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Minister says Enda Kenny should boycott ‘near fascist’ Donald Trump

John Halligan urges Taoiseach to withdraw from St Patrick’s Day meeting

U.S. President Barack Obama receives a bowl of shamrock from Taoiseach Enda Kenny during a St Patrick’s Day reception at the White House in Washington. Photograph: Chris Kleponis/Reuters

Minister of State for Training and Skills John Halligan has called on the Taoiseach to withdraw from his scheduled St Patrick’s Day meeting with President Donald Trump in the White House.

Mr Halligan, a member of the Independent Alliance, told The Irish Times it was his personal view Enda Kenny should not travel to Washington for the traditional ceremony where a bowl of shamrock is presented to the president.

“Unless he changes his views on issues like immigration, and his attitude to women, we should have as little as possible to do with the president,’’ he added.

Mr Halligan said the president was “close to being a fascist’’ and, if what was happening in the US took place in a country with which we did not have the same close relations, Ireland would be saying publicly how appalled it was.

Mr Kenny has come under significant pressure to boycott the annual event in protest at Mr Trump’s travel ban.

Labour leader Brendan Howlin claimed the Taoiseach’s presence in the White House would present Ireland as a “supine supporter’’ of Trumpism.

The Green Party, People Before Profit and the Anti-Austerity Alliance have also raised objections to the visit.

Minister for Children Katherine Zappone has said the invitation from Mr Trump should be kept under review.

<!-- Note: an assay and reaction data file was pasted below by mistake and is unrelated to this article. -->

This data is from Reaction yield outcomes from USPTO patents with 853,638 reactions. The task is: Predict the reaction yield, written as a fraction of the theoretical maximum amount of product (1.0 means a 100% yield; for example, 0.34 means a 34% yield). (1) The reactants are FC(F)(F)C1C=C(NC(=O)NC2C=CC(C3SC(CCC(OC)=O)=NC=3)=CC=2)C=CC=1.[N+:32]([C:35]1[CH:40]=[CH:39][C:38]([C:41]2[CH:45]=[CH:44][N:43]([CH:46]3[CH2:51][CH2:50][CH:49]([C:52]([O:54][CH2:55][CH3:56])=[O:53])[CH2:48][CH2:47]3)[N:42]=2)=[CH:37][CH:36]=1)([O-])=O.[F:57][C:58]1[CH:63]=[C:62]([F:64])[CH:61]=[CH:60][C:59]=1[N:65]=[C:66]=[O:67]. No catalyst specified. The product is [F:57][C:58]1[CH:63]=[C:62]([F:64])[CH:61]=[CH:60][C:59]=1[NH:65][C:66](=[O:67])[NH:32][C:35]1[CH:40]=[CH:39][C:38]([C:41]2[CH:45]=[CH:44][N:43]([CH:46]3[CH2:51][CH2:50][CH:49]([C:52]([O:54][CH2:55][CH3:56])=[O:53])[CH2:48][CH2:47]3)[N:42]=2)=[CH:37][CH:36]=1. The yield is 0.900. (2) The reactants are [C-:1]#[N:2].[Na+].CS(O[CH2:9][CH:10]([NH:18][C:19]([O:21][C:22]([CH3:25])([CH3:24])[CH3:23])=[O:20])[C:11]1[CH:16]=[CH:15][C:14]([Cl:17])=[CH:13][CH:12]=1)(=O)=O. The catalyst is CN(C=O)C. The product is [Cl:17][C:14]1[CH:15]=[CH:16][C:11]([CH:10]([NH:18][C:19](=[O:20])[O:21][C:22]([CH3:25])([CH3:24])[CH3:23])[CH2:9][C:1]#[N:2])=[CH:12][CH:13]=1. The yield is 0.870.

However Fianna Fail leader Micheál Martin and Minister for Foreign Affairs Charlie Flanagan strongly insisted Mr Kenny must still travel.

Opportunity

Mr Martin said he strongly disagreed with the policy pursued by Mr Trump but insisted the St Patrick’s Day trip was an opportunity the country could not afford to miss.

He said: “The upcoming visit to Washington DC should be used as an opportunity to press President Trump on the plight of undocumented Irish and to explain in clear terms the mutual advantage to both our countries of the presence of US companies operating in Ireland.”

The Minister for Foreign Affairs said it would be wrong not to travel insisting dialogue between the two countries was essential.

Minister for Social Protection Leo Varadkar, speaking on RTÉ’s The Week programme said it was important to engage with the Trump administration and the meeting could not be just about “smiles and shamrocks’’.

The visit is expected to be raised with Mr Kenny at the weekly Fine Gael parliamentary party meeting on Wednesday when backbenchers have their say.

Dublin North West TD Noel Rock said matters had changed since Friday, with the introduction of the Muslim country travel ban, and he believed, right now, the Taoiseach should not travel.

“If he does go, he should deliver an honest and frank message to the president,’’ Mr Rock added.

Carlow-Kilkenny FG TD Pat Deering said Ireland had to respect the democratically elected president, whether it liked it or not.

“I think he should go but it should not be a happy, clappy event,’’ he added. “The Taoiseach should make his views known in a diplomatic way.’’

Torture

Calling on Mr Kenny to postpone the visit, Green Party leader Eamon Ryan said the banning of refugees, the support for torture and the bullying of the Mexican government were intolerable.

The US embassy in Dublin confirmed the executive order banning the entry of people from Iran, Iraq, Sudan, Libya, Yemen, Syria and Somalia is being implemented in Dublin and Shannon airports. These are the only airports in Europe providing US preclearance.

By last night there had been no reports of anyone being stopped at Dublin or Shannon boarding a US-bound flight.

A spokeswoman for Dublin Airport Authority said implementation of the ban was “nothing to do with” the authority and was “entirely a matter for the US embassy”.

Humanrights.ie, a site manned by human-rights legal experts, in a post over the weekend, said it was “arguable” that application of Mr Trump’s executive order, in Irish soil, was “unlawful”.

A spokesman for Mr Kenny, when asked whether there was a concern about the legality of the implementation of the ban on Irish soil, said he would not “get into those kind of details”.